Motorcycle Safety Tips from Veteran Riders

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    While motorcycles offer a fun, fast, and thrilling way to get around, they can sometimes become dangerous. This is because, unlike cars, they are less stable and lack the protective features that car occupants enjoy. 

    Unfortunately, many riders are often unprepared when they take their first ride on the road, which increases the chances of an accident. But don’t fret if you are a new rider, as below are motorcycle safety tips from veteran riders to help you stay safe on the road. 

    1. Ride When You’re Sober 

    Riding under the influence is a significant reason behind the over 5,000 fatalities from motorcycle accidents reported annually. In fact, according to the 2018 motorcycle accident statistics, 85% of riders killed in road crashes had traces of alcohol in their bloodstream. 

    Alcohol or any other illegal drug can impair your decision-making on the road and affect your motor coordination, thus increasing the chances of a motorcycle accident. To stay safe on the road, avoid alcohol before riding so you can maximize your reaction times and make intelligent decisions. 

    2. Inspect Your Bike Before Hitting the Road

    Besides avoiding alcohol, ensuring your motorcycle is safe is another vital step before riding. Experts recommend doing a quick pre-ride check before starting your journey. 

    According to the Motorcycle Safety Foundation (MSF), riders must check tires and wheels, controls, lights and electrics, oil and other fluids, chassis, and stands before riding.

    However, when you are a new rider, you might find it challenging to identify the proper condition of each of the six listed parts on the MSF checklist. Luckily, any certified motorcycle dealer near you might help if you are a beginner rider.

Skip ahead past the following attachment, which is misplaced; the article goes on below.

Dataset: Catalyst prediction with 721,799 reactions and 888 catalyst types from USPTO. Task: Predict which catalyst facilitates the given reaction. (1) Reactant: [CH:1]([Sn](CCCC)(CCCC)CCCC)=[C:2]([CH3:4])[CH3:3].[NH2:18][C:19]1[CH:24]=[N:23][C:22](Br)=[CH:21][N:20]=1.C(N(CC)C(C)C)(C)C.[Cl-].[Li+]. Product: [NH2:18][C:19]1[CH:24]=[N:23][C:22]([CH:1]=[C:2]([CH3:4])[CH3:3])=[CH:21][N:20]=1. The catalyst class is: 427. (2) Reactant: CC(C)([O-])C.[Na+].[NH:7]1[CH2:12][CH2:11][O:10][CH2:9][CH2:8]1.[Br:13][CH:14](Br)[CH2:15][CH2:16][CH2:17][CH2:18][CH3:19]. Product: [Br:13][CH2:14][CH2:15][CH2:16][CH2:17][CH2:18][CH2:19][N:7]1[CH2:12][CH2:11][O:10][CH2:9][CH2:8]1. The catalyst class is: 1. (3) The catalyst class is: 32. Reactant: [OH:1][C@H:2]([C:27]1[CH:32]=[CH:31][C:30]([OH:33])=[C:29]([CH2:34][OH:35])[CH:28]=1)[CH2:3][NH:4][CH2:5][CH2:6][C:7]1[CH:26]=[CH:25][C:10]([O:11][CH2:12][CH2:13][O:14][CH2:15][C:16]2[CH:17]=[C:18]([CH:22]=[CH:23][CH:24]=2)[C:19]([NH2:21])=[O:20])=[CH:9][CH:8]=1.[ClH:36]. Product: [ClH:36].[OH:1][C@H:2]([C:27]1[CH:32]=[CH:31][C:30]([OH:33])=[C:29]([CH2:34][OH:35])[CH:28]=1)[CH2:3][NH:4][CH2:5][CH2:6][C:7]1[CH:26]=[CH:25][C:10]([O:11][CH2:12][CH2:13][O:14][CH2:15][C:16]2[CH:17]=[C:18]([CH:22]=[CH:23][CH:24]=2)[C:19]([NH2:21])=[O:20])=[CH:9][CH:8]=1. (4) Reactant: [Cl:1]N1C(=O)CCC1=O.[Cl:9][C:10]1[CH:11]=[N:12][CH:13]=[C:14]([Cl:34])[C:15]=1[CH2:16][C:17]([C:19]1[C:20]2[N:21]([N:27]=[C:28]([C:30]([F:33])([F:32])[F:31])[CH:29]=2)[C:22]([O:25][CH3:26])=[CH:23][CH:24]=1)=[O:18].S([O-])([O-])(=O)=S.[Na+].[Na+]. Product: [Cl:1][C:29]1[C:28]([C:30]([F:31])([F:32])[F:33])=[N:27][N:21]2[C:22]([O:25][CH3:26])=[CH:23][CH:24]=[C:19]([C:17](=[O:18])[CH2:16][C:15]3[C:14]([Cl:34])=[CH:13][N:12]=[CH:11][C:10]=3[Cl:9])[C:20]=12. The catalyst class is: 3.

3. Get the Right Bike

    When selecting your first bike, you must consider its size, weight, and power. Generally, it would be best to start riding on a smaller motorcycle for several miles until you become proficient before graduating to a bigger bike. 

    As a beginner, experts also recommend starting on a lightweight motorcycle that fits your riding style. Compared to their heavier counterparts, lightweight bikes are easy to control and make riding more comfortable. 

    Most importantly, stick to a bike with moderate power output unless you are an expert racer (which is unlikely for a beginner). Anything above 600cc is enough to compromise your safety.

    4. Gear Up

    The fact that motorcycles don’t have a frame to offer protection makes riding even riskier. For this reason, always wear proper gear before riding, regardless of the weather outside. 

    For example, wearing a DOT-approved helmet is essential to protect yourself from the elements and debris. In the event of a crash, a helmet can also save you from sustaining traumatic brain injuries, a significant reason most riders die in road crashes. 

    Besides a helmet, get a leather or denim riding suit (jacket and pants), chaps, non-slip gloves, and over-the-ankle boots. Leather or denim riding gear has strong abrasion resistance properties and will protect your other parts of the body from bruises and cuts during an accident.

    Additionally, always wear reflective jackets or vests to stay safe and remain visible while riding at night or in foggy weather. 

    5. Ride at a Safe Speed

    No matter how late you may be, it would help if you refrained from speeding. Speed limits your ability to judge the environment and react quickly to unexpected situations. 

    An excellent way to ensure motorcycle safety while riding is to find a comfortable speed based on the prevailing circumstances. A safe speed depends on several factors, including the posted speed limit, riding experience, the road, and weather conditions. 

    For example, riding at top speed will likely increase your chances of crashing if you are in the middle of heavy traffic or on an icy road. But the risk is reduced when you are on an open road with fewer obstacles. 

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